Wealth Management

Is “Consumption” the New Buzzword?

June 2024

Read Time: 4 minutes

After the unexpected outcome of the General Elections on June 4th, investors quickly shifted their focus to “Consumption” stocks. In today’s market, narrative is everything. So, what is the narrative for “Consumption”?

The BJP suffered some unexpected losses, majority of which were in rural India and some semi-urban areas. This indicates that the BJP does not hold as much clout in non-urban India as we may be inclined to believe. With key state elections coming up later this year and early next year, the BJP-led coalition government may want to rectify this situation. This could lead to some populist announcements aimed at boosting the rural economy. Since the rural economy has a direct correlation to consumption stocks, this has given rise to the “Consumption” narrative.

This narrative gained further traction when the Prime Minister chose the “Kisan Nidhi Scheme” to launch its third term. On June 10th, the government sanctioned the 17th instalment of the PM Kisan Nidhi Scheme (INR 20,000 cr), expected to benefit over 90 million farmers.

Coincidentally, our macro data released on May 31st might also be prompting the government to move “Consumption” up on its priority list. Let’s take a look at the data.

India’s GDP averaged to 8.2% in FY24, with positive surprises throughout the year. Private consumption, which constitutes about 56% of GDP, grew by a mere 4% in FY24 (compared to its long-term average of ~7% excluding the Covid period). Given that the largest component of GDP grew at a slow pace, what led to the positive surprise? The answer lies in Gross Fixed Capital Formation (GFCF). GFCF, simply put, is a measure of new value added through investment rather than consumption. GFCF grew at 9% in FY24, much higher than its long-term average of sub-6%. This year, GFCF averaged to about 33.5% of our GDP, slightly higher than its historical average of 32%.

A significant part of the GFCF growth can be attributed to the government’s capital expenditure program. However, two challenges lie ahead:

  • The government is on a path of fiscal consolidation, which may lead to curbed capital expenditure going forward to meet fiscal deficit targets.

  • The General Election outcome may have fueled the need to announce some populist measures, diverting funds towards boosting disposable income or distributing freebies.

Why did consumption falter?

There could be multiple reasons, but our guess is:

  • ‘Agriculture, Livestock, Forestry & Fishing’ experienced an almost flat growth at 1.4%, much lower than its historical average of ~4%. This flattish growth could be attributed to patchy monsoons observed last year, poor crop yield and ever-changing government policies. The poor growth in agriculture and allied activities has had a cascading impact on rural consumption which is evident from the quarterly results of various consumer companies that reported weak demand growth specifically from rural India.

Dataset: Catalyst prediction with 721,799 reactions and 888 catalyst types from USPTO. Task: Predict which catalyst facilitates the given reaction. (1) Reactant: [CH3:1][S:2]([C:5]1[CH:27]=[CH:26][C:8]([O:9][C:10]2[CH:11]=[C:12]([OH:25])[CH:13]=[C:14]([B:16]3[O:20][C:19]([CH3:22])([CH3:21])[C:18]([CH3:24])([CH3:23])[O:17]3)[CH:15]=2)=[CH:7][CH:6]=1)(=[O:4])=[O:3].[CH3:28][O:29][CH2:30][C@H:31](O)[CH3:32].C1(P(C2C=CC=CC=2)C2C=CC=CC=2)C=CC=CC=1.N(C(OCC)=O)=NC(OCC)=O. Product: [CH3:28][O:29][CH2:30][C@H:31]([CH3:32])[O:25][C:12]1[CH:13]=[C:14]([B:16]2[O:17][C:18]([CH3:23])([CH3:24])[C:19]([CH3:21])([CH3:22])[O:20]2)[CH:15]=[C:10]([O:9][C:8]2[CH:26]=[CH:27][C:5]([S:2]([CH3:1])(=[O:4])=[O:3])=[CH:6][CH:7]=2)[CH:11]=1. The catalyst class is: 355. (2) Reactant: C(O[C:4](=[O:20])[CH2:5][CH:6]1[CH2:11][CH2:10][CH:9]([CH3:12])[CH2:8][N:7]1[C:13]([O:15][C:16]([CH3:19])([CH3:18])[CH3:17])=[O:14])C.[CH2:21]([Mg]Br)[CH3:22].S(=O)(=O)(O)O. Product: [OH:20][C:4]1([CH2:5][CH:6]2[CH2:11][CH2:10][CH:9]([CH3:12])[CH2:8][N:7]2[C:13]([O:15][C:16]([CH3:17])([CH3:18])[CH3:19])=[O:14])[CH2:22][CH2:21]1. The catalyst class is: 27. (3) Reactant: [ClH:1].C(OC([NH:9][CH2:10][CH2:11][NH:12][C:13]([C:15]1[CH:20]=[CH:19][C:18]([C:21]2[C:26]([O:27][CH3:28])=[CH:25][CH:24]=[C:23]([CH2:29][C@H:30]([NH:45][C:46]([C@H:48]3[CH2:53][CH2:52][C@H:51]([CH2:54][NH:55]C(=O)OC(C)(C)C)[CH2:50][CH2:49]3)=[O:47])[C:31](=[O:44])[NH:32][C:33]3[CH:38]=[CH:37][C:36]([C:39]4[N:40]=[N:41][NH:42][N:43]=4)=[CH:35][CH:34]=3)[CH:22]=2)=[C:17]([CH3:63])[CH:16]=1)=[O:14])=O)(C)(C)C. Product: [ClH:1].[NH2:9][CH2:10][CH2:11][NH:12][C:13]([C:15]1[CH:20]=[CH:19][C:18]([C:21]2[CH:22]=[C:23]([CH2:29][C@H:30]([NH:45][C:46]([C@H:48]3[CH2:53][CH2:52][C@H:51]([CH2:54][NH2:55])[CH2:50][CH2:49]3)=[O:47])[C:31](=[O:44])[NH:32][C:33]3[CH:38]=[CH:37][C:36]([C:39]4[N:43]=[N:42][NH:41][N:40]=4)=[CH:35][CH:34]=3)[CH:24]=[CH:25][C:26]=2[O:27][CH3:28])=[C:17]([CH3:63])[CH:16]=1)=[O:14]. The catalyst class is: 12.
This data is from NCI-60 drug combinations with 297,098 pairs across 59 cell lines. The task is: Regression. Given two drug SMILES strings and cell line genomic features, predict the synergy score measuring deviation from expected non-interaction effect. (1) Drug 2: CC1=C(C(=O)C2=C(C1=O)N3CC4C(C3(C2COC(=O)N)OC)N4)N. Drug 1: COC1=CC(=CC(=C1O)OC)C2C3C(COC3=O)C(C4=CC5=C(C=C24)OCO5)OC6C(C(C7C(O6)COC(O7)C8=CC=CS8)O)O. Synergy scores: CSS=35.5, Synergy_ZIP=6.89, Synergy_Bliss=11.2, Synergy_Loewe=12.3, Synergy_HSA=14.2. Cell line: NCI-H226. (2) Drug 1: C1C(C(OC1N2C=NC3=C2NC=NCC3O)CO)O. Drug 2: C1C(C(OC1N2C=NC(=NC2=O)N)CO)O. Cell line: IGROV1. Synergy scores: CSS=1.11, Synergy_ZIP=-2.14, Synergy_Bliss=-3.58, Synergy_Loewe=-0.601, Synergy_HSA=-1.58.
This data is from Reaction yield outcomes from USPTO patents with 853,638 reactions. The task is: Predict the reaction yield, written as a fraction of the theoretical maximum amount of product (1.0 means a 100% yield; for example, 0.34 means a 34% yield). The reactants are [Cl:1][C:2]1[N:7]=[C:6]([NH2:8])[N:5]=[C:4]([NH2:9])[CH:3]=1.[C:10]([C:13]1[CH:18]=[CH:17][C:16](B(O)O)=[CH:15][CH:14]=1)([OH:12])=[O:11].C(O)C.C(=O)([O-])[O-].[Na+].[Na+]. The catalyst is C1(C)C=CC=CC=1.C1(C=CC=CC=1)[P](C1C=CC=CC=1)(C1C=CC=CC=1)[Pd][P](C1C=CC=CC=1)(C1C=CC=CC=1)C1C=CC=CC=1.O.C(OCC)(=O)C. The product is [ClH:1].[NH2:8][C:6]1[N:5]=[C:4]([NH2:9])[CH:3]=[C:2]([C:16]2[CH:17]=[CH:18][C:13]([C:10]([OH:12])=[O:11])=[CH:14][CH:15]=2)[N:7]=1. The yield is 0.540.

• Higher food inflation for the most part of FY24, which may have led to lower disposable income for the masses. Food inflation averaged to ~7.5% in FY24 compared to 6.6% in FY23 and 3.8% in FY22. It has remained elevated at over 8.5% in FY25 so far.

Why does this need to change?

  • For India to continue to grow at 6-7% p.a., private consumption needs to recover.

  • A recovery in private consumption will reduce dependence on the government’s capital expenditure program, which cannot continue unchecked for an extended period.

  • It also reduces dependence on exports, which are impacted by various global economic and geopolitical issues beyond our control.

Our view is that the government would have tackled the issue with low consumption growth, with or without the outcome of the General Elections. The problem was already large enough that it could not have been ignored.

Allocating to consumption: Strategies & Considerations

So yes, consumption is the new buzz word. As asset allocators, we urge investors to consider allocating part of their equity portfolio to this theme. There are multiple options that one can consider:

  • A diversified portfolio exposed to consumer staples, consumer durables, auto, telecom etc.

  • Select portfolio of stocks in the sectors mentioned above.

The time to add would be now. While there is a risk that we don’t see any meaningful policy announcements to boost consumption, in our view the downside risk is limited for these low beta stocks, making the risk reward ratio favorable for the trade.

(Source: Bloomberg, mospi.gov.in)

For important details, please read our disclaimer.

Author: Twisha Shah, Vice President, Avendus Wealth Management

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